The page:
AFRICA – Africa’s fish farming industry is undergoing a remarkable transformation, with cage aquaculture emerging as a promising frontier.
Despite facing inherent risks and challenges, this sector is experiencing unprecedented growth, driven by a combination of factors including declining wild fish stocks and increasing demand for fish.
From the shores of Lake Victoria to the aquaculture complexes of Angola, the story of fish farming in Africa unfolds as a compelling narrative of resilience and opportunity.
Late last year, Lake Victoria, Africa’s largest lake, witnessed a devastating disaster that left fish farmers reeling.
Thousands of fish perished due to a natural and recurring phenomenon known as upwelling, a grim event where deep waters mix with surface water, leading to a sudden depletion of dissolved oxygen, ultimately resulting in fish fatalities.
While some farmers speculated that increased levels of algae or pollution might have exacerbated the situation, the grim reality was that many, including Allan Ochieng, suffered substantial losses.
“It was horrible,” says Ochieng, who lost all 120,000 tilapias, with half of them almost ready for harvest. Ochieng, an entrepreneur with three partners, owns 24 cages near Ogal Beach on the Kenyan shoreline.
These cages represented a significant investment, totalling around US$285,000. They also spent an additional US$185,000 on baby tilapia, feed, and labour.
Despite these daunting challenges, Ochieng remained resolute, highlighting the enormous risks but also the immense profitability of cage fish farming.
Cage aquaculture has become one of the fastest-growing food sectors in sub-Saharan Africa, driven by declining wild fish stocks and increasing demand for fish.
A study published in Nature Food revealed that the number of cages surged from just nine in 2006 to more than 20,000 in 2019. In East Africa, the industry witnessed a threefold growth between 2017 and 2021, as reported by Gatsby Africa.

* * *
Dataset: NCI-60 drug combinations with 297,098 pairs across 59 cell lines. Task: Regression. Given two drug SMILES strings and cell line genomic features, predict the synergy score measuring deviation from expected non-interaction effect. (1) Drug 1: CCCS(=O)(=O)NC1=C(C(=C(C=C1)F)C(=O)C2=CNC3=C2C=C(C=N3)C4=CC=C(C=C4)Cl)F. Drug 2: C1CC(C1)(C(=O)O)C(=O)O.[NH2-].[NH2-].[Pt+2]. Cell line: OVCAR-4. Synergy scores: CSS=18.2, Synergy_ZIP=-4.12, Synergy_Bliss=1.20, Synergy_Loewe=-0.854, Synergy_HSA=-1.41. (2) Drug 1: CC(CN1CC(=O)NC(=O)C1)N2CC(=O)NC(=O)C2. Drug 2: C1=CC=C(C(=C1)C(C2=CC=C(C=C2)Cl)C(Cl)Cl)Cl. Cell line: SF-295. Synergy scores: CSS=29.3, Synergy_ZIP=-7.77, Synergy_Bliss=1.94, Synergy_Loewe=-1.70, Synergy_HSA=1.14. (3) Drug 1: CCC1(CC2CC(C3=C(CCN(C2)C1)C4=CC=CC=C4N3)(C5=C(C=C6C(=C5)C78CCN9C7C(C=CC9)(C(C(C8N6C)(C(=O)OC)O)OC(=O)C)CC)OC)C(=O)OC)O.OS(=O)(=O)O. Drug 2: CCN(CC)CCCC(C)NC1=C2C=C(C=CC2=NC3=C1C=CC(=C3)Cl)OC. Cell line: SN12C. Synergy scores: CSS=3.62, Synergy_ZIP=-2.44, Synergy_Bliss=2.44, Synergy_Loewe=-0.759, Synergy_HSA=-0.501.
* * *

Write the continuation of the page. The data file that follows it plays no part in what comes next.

Leading the way in Sub-Saharan Africa is Yalelo Zambia, the largest tilapia producer, generating 25,000 tonnes of fish from its facilities on Lake Kariba in Zambia and the Ugandan side of Lake Victoria.
Kenya’s largest caged fish producer, Victory Farms, also relies heavily on data collection. CEO Joseph Rehmann details their approach, which encompasses monitoring underwater activity, assessing algae levels as an upwelling indicator, and checking water currents in case of reduced dissolved oxygen.
To further optimize their operations, Victory Farms developed technology to enhance the transport of live fish eggs to the hatchery. This mobile incubation system keeps the eggs in motion within oxygenated water, preventing losses during transit.
While the cage fish farming industry in Africa experiences robust growth, concerns persist regarding its environmental impact, including the accumulation of uneaten feed and fish waste under the cages.
Researchers emphasized the importance of responsible cage placement in deep waters with adequate circulation to mitigate these concerns.
Nonetheless, the growth of this industry presents opportunities for economic development in the region.
The newly inaugurated fishing complex in Zaire province, Angola, is a prime example. With the capacity to process 10,000 tons of fish monthly, it promises to create jobs and contribute to local and national economic diversification.